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Mission Statement

CBOL’s mission is to promote the exploration and development of DNA barcoding as a global standard for species identification. In pursuing this mission, CBOL promotes:

  • The rapid compilation of high-quality DNA barcode records in a public library of DNA sequences,
  • The development of new instruments and processes that will make barcoding cheaper, faster, and more portable,
  • The participation of taxonomists and taxonomic research organizations in all regions and countries, and
  • The use of DNA barcoding for the benefit of science and society.

CBOL works with the International Barcode of Life project to:

  • Lead iBOL's Working Group for Outreach and Collaborations
  • Facilitate iBOL's communications with other barcoding projects and with the broader biosciences community;
  • Promote participation in iBOL's Working Groups; and
  • Represent barcoding to international biodiversity initiatives such as the Convention on Biological Diversity.

CBOL works with the international barcoding community to catalyze:

  • The creation of a public database of barcode reference sequences linked to voucher specimens and associated biological information;
  • The formation of barcoding projects that will contribute an accelerating flow of barcode records into the public database;
  • The solution of technical, logistical, and structural problems encountered by researchers and users in the Barcode of Life Initiative;
  • The development of new technologies that will make DNA barcoding faster, more accurate, more portable, and less expensive;
  • The involvement of researchers and users of barcode data from all regions of the world, especially those with high biodiversity;
  • The development of intellectual activity involving DNA barcode data in the wider academic community among diverse users throughout society;
  • Greater awareness of DNA barcoding beyond taxonomic researchers; and
  • The use of barcode data for the benefit of science and society.

CBOL's Strategy

The CBOL Secretariat will pursue its mission by identifying and catalyzing international partnerships among the following stakeholders in barcoding:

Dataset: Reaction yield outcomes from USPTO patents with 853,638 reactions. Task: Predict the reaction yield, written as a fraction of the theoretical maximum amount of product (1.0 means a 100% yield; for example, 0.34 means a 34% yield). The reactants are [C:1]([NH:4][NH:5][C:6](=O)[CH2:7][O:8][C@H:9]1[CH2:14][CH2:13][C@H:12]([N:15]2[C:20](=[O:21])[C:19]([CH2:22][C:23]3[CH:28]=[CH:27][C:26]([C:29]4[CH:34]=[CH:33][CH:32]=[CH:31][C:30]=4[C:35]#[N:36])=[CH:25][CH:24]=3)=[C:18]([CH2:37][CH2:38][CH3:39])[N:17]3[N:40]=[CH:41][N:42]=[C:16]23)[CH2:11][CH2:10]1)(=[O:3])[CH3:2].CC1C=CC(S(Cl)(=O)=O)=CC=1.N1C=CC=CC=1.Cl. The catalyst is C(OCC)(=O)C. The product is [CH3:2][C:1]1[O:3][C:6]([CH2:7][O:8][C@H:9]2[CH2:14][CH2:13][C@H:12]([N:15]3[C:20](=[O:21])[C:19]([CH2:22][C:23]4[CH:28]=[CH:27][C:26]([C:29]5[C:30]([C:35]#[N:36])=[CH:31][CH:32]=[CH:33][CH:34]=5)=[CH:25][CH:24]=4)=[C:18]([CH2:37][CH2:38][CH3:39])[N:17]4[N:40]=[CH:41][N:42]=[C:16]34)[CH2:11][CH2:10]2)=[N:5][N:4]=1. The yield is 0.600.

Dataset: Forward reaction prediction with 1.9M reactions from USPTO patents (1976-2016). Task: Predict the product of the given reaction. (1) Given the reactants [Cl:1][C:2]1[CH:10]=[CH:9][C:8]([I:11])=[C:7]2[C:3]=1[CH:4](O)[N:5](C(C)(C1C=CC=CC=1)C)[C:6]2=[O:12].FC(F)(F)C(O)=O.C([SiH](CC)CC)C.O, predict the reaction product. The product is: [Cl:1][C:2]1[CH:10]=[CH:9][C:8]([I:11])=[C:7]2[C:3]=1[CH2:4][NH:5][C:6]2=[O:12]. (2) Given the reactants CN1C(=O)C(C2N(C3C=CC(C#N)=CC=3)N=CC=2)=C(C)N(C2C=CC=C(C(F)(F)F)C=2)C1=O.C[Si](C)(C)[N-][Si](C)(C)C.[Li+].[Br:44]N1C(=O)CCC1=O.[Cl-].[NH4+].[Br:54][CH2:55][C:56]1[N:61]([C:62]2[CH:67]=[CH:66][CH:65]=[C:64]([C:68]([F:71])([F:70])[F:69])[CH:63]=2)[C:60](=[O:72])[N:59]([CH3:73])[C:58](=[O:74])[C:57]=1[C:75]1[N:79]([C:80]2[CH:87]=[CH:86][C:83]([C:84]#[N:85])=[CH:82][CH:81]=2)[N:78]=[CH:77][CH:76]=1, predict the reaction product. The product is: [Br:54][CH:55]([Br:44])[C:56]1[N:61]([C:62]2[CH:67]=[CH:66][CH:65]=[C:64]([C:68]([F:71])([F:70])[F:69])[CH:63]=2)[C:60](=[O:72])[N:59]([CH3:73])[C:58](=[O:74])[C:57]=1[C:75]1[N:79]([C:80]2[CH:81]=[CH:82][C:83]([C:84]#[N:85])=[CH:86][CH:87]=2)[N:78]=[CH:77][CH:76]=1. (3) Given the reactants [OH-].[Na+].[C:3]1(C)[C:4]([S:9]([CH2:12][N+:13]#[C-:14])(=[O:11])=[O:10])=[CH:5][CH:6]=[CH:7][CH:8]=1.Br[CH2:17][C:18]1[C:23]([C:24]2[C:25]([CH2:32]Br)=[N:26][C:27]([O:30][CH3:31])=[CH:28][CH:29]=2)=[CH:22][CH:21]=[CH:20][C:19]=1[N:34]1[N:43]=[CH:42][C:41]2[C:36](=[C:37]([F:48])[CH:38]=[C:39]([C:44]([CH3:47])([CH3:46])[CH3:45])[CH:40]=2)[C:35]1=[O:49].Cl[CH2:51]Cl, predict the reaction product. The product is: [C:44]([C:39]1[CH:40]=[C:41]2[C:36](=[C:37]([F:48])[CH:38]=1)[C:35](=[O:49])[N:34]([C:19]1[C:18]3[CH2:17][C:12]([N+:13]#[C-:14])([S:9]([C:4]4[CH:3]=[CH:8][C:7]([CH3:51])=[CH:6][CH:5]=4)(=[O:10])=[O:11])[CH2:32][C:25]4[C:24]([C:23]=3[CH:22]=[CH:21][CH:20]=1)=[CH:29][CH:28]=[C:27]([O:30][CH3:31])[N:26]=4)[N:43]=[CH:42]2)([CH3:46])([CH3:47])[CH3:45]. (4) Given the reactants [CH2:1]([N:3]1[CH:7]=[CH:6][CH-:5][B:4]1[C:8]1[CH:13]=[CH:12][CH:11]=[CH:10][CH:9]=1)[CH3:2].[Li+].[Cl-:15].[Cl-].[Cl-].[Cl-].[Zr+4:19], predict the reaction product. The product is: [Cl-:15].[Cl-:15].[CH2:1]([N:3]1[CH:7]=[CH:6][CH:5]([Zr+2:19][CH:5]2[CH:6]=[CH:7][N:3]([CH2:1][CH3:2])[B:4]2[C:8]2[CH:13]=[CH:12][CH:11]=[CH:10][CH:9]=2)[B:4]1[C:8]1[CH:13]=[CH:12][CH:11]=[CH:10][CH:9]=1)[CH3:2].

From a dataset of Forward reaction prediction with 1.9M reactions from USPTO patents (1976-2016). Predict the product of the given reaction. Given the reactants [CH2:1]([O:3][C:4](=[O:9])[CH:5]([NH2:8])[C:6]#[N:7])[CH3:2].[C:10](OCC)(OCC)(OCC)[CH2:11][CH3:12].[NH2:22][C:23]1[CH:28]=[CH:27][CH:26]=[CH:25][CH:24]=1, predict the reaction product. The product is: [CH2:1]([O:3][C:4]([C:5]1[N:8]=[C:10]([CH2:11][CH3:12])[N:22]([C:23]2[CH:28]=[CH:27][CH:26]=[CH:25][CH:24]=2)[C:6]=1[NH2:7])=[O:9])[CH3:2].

• The Taxonomic Community: Natural history museums, herbaria, zoos, aquaria, and universities, and the taxonomists that work therein;
  • The User Community: Governmental and intergovernmental agencies, conservation organizations and other NGOs, private sector companies, and other organizations that use taxonomic information in pursuit of their applied missions;
  • The Service Community: Research organizations and private sector companies in the areas of genetics, bioinformatics, and biotechnology that can provide services to barcoding projects and the Barcode Initiative; and
  • The Funding Community: Public and private foundations, governmental and intergovernmental agencies and other organizations that support basic and applied research.

The CBOL Secretariat will pursue its mission through the following goals for 2010:

  • Assist in the successful launch of iBOL
  • Increase throughput from specimens to public barcode records by mobilizing tissue samples, standardizing lab and data protocols, and promoting data sharing and release.
  • Integrate DNA barcoding into 21st century "Cybertaxonomy"
  • Increase taxonomic coverage
  • Promote technology development and deployment
  • Catalyze strategic projects by assisting the Mosquito or Tephritid Barcoding Iniative, internationalizing QBOL, promoting selective projects from developing countries
  • Representing barcoding to stakeholders
  • Organize a Fourth International Barcode of Life Conference in late 2011 or early 2012 as its capstone event